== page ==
Aleksandr Ivanovich Smirnov

The following article is from The Great Soviet Encyclopedia (1979). It might be outdated or ideologically biased.

Smirnov, Aleksandr Ivanovich


Born Mar. 13 (25), 1888, in Moscow; died there Mar. 9, 1945. Soviet plant physiologist and biochemist. Corresponding member of the Academy of Sciences of the USSR (1943).

Smirnov graduated from Moscow University in 1911 and from the Moscow Agricultural Institute in 1914. (The latter is now the K. A. Timiriazev Moscow Agricultural Academy.) In 1924 he received a professorship at the Kuban’ Agricultural Institute in Krasnodar and was named a department chairman at the Central Institute of the Tobacco Industry in the same city. Smirnov subsequently worked in Moscow at the Institute of Fertilizers, Insecticides, and Fungicides from 1934 and at the Institute of Biochemistry of the Academy of Sciences of the USSR from 1936.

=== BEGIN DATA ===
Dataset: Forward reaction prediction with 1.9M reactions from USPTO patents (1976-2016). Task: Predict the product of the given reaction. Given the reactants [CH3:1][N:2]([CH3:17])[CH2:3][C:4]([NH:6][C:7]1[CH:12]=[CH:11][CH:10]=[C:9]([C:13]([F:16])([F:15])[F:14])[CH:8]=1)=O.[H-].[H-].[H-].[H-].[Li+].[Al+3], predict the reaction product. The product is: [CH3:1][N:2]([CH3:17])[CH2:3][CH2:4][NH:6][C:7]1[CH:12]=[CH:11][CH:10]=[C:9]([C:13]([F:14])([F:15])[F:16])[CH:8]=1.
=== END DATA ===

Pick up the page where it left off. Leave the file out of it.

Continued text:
Smirnov wrote numerous works on the synthesis of amides by plants, nitrogen and hydrocarbon exchange, the role of ash elements in plant nutrition (in connection with fermentation processes), and the biochemical bases of drying grain. He proposed a method for controlling tobacco fermentation given a certain temperature and amount of humidity. Smirnov’s research was the basis for the introduction of effective methods of tobacco curing and of off-seasonal tobacco fermentation.


Fiziologo-biokhimicheskie osnovy obrabotki tabachnogo syr’ia, 2nd ed. Moscow, 1954.


Kretovich, V. L. “A. I. Smirnov” (obituary). Biokhimiia, 1945, vol. 10, issue 2. [23–1816–]
The Great Soviet Encyclopedia, 3rd Edition (1970-1979). © 2010 The Gale Group, Inc. All rights reserved.
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